Home / Books / Five Minutes Longer By Siddhant A. Joshi | Book Review

Five Minutes Longer By Siddhant A. Joshi | Book Review

Recently we’ve got a chance to read Five Minutes Longer, a short book by Sidhhant A. Joshi. Though this is Siddhant’s first book, his association with literature is not something new. In fact, his mother is a published author. He was introduced to the wars when he was around 8. To no surprise, his debut book is focused on the events happened during World War II.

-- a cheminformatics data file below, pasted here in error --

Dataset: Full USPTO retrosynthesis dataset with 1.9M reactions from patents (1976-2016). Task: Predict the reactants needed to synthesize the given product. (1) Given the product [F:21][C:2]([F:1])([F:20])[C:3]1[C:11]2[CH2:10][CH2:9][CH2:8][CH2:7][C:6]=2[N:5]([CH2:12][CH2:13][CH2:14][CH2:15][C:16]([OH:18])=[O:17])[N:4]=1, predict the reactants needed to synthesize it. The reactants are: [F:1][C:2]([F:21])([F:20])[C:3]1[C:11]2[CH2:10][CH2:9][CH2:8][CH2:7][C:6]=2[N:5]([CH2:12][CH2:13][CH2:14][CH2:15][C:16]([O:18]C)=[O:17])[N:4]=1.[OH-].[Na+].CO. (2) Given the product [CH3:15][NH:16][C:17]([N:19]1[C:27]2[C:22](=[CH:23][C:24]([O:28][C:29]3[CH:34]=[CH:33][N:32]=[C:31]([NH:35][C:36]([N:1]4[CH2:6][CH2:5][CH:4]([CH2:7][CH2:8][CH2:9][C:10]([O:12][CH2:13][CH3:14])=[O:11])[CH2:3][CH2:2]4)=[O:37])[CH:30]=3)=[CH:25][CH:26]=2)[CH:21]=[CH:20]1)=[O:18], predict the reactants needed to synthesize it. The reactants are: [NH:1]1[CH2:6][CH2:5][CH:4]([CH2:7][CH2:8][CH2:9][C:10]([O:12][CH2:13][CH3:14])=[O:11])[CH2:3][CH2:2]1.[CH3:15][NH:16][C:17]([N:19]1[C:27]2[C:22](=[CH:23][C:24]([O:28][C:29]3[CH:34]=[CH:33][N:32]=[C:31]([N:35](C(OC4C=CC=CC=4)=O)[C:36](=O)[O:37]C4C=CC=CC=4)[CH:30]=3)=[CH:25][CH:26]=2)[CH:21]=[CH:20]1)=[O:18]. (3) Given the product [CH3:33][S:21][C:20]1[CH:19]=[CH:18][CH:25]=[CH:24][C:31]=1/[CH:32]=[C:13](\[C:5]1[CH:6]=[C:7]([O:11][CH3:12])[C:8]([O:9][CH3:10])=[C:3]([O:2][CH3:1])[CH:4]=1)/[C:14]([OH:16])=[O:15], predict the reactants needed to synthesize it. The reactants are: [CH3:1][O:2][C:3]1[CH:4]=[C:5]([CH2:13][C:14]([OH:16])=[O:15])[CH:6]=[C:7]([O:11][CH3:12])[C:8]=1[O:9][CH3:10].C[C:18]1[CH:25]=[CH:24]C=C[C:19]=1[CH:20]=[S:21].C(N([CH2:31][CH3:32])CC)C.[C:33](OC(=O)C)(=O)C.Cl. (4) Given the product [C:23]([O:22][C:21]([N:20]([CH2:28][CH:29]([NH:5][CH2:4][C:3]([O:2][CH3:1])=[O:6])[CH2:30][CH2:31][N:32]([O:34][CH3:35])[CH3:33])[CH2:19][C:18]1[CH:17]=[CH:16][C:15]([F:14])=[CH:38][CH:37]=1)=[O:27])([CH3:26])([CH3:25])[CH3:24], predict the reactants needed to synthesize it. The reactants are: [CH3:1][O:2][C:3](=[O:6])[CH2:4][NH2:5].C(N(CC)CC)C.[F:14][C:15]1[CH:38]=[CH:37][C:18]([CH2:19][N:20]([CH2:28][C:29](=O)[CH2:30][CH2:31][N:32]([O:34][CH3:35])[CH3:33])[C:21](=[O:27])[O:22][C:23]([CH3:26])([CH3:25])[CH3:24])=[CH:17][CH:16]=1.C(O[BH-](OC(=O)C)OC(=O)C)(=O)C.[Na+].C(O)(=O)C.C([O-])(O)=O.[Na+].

The book is small yet detailed. The way it has covered war makes it stand out of the contemporary books. But, we will talk about it a little later. The book is provided to us by the publishers in exchange for an honest and genuine review. And, the review is unbiased by all means.

Book Title : Five Minutes Longer
Tagline: (A World War II Story)
Author :
Publishers : Leadstart Publishing Pvt Ltd (25 January 2019)
# of Pages : 136 (Paperback)
3132 KB 144 (Kindle EBook)
# of Chapters : 20
Purchase Link(s) :

A book cover makes the first impression of the book, and we know how strong the impact of the first impression is. It surely influences people’s decisions to read/purchase the book.

Five Minutes Longer By Siddhant A. Joshi | Book Cover

Five Minutes Longer By Siddhant A. Joshi | Book Cover